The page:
Written by Yavor Tarinski. Republished from Aftoleksi.
Democratic confederalism is the contrasting paradigm of the oppressed people.
~ Abdullah Öcalan in Prison Writings: Roots of Civilisation
The bombing and invasion of Gaza continues in full force, bringing death and destruction to countless civilians. These attacks should immediately stop, the siege of Gaza must be lifted and the apartheid on the West Bank must be dismantled. All this, as well as any jihadist project and, of course, any form of anti-Semitism, should be actively rejected and replaced by a real guarantee of peace – as revolutionary voices have been saying for years, by restructuring the region along federal or confederal lines.
Since the very beginning there were voices within Jewish and Palestinian peoples that opposed the creation of nation-states, proposing instead the formation of an Israeli-Palestinian confederacy – movements like the Jewish Labor Bund and Arab-Palestinian intellectuals like Al-Khalidi. They proposed the cantonisation of the region so that both people can be allowed peaceful coexistence. Later on, this secular and democratic vision was further developed by the council-socialist organization Matzpen, whose members supported the form of regional union, consisted of cantons that allow for self-determination of each ethnic group, rather than one or two homogenic Nation-State(s).
And although nowadays such voices are further marginalized by jihadists and far-right zionists, you can still hear advocates for a coexistence-based resolution of the conflict. A more recent case was the anarchist federation Ahdut/Wihda, which consisted of antiauthoritarian activists from Israel and occupied Palestine, calling both peoples to a common struggle towards a future where instead of one or two nation states, a new form beyond national identities, based on freedom, equality and solidarity, will be established and further spread in the Middle East.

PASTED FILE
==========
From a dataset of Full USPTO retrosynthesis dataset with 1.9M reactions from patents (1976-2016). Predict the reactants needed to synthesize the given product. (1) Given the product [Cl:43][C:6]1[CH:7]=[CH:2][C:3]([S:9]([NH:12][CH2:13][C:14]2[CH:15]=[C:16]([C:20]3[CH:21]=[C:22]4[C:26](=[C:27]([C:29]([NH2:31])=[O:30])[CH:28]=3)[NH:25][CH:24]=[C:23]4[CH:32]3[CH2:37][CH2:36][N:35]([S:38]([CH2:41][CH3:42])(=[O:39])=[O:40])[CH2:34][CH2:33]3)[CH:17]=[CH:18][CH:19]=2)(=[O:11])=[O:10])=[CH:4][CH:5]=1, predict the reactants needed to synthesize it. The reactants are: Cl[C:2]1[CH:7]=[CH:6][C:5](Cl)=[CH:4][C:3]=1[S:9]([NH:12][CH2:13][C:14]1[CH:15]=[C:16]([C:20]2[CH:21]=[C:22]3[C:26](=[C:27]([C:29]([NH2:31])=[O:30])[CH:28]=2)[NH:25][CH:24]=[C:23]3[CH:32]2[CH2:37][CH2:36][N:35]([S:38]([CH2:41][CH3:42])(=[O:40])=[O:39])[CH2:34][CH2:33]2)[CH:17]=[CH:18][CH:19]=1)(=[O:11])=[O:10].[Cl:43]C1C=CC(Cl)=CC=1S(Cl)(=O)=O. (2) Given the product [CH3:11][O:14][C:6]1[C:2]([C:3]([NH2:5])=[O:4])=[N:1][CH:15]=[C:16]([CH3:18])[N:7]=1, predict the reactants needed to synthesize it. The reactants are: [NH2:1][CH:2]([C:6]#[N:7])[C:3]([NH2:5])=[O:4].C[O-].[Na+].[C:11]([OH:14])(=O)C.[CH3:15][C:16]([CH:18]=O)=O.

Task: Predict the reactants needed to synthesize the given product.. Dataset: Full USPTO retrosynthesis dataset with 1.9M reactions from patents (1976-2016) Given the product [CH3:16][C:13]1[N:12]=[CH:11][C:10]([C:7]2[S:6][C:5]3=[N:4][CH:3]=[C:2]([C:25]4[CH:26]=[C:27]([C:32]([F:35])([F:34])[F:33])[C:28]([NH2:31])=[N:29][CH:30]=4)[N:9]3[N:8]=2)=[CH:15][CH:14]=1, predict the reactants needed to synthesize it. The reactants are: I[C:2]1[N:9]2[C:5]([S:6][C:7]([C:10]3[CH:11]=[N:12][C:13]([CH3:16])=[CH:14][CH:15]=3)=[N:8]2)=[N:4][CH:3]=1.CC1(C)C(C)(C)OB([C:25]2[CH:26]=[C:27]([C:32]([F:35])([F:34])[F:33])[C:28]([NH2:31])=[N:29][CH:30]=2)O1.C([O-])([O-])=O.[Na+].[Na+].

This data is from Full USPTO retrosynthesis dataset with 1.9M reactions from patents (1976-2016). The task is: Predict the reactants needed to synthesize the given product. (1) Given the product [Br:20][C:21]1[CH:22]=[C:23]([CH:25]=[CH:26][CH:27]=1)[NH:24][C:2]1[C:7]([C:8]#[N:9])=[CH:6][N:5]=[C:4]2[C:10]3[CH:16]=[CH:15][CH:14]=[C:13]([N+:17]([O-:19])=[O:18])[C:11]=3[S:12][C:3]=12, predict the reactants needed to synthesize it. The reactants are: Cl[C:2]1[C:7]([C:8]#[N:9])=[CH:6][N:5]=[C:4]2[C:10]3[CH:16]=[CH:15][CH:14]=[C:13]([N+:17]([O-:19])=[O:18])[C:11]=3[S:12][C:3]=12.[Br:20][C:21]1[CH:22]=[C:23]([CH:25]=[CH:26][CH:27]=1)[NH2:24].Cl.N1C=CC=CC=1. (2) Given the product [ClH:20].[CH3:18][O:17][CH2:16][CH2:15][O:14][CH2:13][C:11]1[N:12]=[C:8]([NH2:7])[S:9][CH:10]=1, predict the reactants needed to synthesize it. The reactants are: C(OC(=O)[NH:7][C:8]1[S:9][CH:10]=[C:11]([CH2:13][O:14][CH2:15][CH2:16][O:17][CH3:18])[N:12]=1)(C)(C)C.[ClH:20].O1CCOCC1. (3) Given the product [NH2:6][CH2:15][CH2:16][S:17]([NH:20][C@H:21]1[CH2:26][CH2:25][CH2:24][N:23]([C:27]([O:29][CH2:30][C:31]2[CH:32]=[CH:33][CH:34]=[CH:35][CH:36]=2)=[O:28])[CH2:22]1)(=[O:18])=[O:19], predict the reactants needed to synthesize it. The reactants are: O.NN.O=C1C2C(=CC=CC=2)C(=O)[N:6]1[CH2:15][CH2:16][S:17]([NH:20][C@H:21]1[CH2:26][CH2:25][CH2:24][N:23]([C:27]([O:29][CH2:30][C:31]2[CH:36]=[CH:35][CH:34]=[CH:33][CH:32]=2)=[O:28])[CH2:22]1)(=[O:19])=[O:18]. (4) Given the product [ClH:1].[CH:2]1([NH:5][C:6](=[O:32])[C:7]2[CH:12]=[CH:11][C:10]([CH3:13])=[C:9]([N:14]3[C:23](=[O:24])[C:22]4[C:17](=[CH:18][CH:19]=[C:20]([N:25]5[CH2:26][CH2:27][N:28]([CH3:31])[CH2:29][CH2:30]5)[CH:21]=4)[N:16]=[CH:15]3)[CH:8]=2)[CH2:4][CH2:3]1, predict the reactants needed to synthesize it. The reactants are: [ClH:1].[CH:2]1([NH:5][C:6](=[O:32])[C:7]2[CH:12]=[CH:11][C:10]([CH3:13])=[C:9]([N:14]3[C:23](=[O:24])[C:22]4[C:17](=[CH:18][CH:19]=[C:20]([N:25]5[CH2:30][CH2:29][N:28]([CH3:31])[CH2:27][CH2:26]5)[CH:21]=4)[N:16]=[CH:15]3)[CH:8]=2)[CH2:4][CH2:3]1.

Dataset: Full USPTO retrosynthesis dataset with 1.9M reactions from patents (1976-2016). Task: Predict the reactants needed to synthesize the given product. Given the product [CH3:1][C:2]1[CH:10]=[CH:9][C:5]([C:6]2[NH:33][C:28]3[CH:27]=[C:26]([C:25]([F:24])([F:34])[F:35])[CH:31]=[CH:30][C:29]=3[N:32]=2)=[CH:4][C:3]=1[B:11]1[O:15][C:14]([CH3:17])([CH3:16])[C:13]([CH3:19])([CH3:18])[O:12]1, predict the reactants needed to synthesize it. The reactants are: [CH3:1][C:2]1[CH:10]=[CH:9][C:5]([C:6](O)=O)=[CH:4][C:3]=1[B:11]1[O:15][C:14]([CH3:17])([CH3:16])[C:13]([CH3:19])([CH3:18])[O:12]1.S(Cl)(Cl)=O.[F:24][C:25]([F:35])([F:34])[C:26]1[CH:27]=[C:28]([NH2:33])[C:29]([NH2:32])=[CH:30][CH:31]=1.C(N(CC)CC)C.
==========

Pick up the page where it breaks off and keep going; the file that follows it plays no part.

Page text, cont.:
Another recent voice in this direction is author Abraham Weizfeld, who suggests in his book The Federation of Palestinian and Hebrew Nations (2018) that the notion of Nation-State must be avoided by a No-State Solution, expressed through parallel civil societies that become an organic social construction codified in a federal constitution.
Hannah Arendt too, born to a Jewish family in Germany, advocated for an Arab-Jewish confederation as part of a larger Middle Eastern federation. She opposed both “one-” or “two-state” solutions because they retain the homogenizing and exclusionary logic of the Nation-State, that made the so-called minority problem impossible to solve on the bases of equality. Arendt recognized, instead, popular councils and kibbutsizm, despite some of the weaknesses of the latter, as the only creative force that was ideologically predisposed to institute a confederation of the two peoples.
This came out of her conviction that one such perspective requires agents capable of federating. If the confederation is to be democratic, the agents that produce it must be themselves democratic, and thus, a democratic movement is needed on both sides. Ultimately, Arendt’s vision implied that Palestinian-Arab and Jewish peoples won’t be mere bearers of equal rights, but will also be active and direct participants in decision-making processes that determine the course of their societies.